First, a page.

Firefighting and fasting Ramadan
Fatwa No: 60773


In Britain, fire fighters need to drink huge amounts of water whenever they are put on alert for possible fire accidents. This is because while they are in places where there is a fire they may lose consciousness if they did not drink huge amounts of liquids beforehand. The authorities here are asking about the ruling of fasting in Ramadan for fire fighters.


All perfect praise be to Allaah, the Lord of the worlds. I testify that there is none worthy of worship except Allaah and that Muhammad, sallallaahu ‘alayhi wa sallam, is His slave and messenger.

It all depends on how much such people need to be involved in that kind of work during the daytime in Ramadan. If these people cannot be replaced by their non-Muslim colleagues, or if they need such work so badly that their condition will be affected if they quit, then they may break their fast, provided that they are certain that they most likely will incur harm if they fast while performing their work. This is substantiated by a few scholarly statements.   

In Mughni Al-Muhtaaj, it reads:

The sound view is that the ruling pertaining to the condition of breastfeeding mothers in Ramadan shall apply to those who may have to break their fast in order to rescue people in deadly accidents like drowning and the like. Rather, such rescuers have to break their fast if they will not be able to do their job while fasting.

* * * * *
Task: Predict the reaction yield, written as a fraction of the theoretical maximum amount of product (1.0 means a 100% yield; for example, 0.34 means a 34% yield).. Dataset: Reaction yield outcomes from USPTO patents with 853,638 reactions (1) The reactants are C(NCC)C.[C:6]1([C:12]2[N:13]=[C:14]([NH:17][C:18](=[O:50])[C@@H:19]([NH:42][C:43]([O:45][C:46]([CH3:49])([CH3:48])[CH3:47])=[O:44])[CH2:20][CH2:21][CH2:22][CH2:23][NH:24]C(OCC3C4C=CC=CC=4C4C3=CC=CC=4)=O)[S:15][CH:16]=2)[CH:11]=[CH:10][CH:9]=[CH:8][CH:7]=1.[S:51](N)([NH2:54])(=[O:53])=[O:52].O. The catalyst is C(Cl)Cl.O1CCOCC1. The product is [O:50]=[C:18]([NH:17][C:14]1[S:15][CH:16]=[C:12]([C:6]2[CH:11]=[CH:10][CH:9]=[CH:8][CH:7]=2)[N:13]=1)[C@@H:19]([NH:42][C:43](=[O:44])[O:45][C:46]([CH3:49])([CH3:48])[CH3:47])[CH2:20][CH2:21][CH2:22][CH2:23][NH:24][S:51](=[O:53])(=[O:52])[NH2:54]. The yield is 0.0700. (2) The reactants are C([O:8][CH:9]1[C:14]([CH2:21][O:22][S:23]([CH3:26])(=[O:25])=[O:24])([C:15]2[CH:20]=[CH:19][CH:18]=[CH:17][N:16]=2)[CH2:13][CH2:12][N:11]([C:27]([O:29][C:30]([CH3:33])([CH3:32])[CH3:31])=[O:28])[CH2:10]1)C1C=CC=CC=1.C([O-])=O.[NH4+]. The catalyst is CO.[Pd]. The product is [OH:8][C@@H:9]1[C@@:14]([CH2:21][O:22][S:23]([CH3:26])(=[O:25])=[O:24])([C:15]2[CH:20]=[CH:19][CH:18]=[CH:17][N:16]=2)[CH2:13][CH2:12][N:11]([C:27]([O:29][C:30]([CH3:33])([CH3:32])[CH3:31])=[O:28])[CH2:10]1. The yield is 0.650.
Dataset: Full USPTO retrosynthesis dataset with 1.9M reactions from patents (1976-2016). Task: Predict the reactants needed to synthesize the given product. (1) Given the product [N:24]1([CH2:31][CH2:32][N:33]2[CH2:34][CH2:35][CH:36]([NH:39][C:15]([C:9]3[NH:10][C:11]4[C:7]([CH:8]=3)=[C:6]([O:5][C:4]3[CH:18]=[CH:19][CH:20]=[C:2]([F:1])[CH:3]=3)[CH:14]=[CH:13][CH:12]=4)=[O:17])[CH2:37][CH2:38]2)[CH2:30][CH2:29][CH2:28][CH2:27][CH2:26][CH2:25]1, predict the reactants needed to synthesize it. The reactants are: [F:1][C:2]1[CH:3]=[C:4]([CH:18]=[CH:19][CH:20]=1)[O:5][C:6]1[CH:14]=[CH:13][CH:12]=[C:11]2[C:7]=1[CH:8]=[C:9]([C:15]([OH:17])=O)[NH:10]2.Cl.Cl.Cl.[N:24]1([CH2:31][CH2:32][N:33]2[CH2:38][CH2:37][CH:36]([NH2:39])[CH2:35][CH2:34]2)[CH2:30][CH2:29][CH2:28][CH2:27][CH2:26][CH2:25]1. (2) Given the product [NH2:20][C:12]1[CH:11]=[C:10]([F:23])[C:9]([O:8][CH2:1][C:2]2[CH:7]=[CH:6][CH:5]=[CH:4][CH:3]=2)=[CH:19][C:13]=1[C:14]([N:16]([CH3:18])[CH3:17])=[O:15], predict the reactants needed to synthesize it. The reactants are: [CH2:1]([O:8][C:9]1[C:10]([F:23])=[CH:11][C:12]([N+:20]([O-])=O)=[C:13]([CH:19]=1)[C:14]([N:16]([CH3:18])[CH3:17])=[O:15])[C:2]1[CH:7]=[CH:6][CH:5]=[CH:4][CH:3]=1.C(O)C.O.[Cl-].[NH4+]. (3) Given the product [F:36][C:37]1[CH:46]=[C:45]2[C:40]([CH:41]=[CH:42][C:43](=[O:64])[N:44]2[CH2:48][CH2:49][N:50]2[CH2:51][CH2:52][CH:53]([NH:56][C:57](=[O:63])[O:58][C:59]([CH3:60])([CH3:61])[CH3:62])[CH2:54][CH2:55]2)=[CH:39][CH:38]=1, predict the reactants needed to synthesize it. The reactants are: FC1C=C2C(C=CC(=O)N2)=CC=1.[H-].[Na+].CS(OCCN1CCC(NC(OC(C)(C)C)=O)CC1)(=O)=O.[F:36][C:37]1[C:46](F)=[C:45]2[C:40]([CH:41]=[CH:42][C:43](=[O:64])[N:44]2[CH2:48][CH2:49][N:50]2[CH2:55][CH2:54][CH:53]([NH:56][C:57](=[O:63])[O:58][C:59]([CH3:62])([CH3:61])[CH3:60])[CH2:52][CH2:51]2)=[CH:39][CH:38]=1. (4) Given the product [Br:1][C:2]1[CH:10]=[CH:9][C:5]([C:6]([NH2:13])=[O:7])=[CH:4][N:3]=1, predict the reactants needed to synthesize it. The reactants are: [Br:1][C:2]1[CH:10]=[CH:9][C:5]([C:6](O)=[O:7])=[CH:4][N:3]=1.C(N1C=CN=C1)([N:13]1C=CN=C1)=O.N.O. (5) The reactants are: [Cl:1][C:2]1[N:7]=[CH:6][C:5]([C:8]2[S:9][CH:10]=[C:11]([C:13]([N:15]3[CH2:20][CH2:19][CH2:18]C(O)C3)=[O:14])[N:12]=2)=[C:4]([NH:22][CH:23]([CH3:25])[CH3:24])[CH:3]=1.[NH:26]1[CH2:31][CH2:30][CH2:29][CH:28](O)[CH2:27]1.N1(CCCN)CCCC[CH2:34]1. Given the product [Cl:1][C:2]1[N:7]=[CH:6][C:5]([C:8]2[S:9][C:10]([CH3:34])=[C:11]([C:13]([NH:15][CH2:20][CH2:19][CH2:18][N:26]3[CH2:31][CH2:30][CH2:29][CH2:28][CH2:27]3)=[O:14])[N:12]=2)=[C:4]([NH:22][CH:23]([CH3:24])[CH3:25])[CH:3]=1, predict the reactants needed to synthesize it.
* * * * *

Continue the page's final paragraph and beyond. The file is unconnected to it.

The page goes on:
In Kashshaaf Al-Qinaa’, it states:

If a person sees another person drowning or so, then the former must rescue the latter if he is able to do so. If the former needs to break his fast in order to rescue the latter, then he must do. This is because that which is required for the fulfillment of an obligation is an obligation in itself.

It should be noted that these statements that permit fast-breaking in Ramadan pertain to rescuers who are entitled to rescue the beings protected by the Shareea'h.

In the Encyclopedia of Fiqh, the Hanafi scholars have commented on the condition of craftsmen, such as bakers and harvesters, who badly need their crafts to earn their living. They maintain, “If a craftsman knows that his job involves hardships with which he may have to break his fast in Ramadan, then he is not allowed to break his fast unless he comes to actually experience such hardships.Abu Bakr Al-Aajuri, a Hanbali scholar, says, “For those of hard labor; if they fear that they may be harmed by fasting, then they may break their fast and make up for the days that they miss later, particularly if quitting their jobs may negatively affect their conditions.” 

Al-Buhooti says, “If a person engages in fighting against the enemy or if the enemy surrounds his town and fasting may weaken his body, then he may break his fast. Even if the person is not travelling, his condition still constitutes a necessity.

Allaah Knows best.

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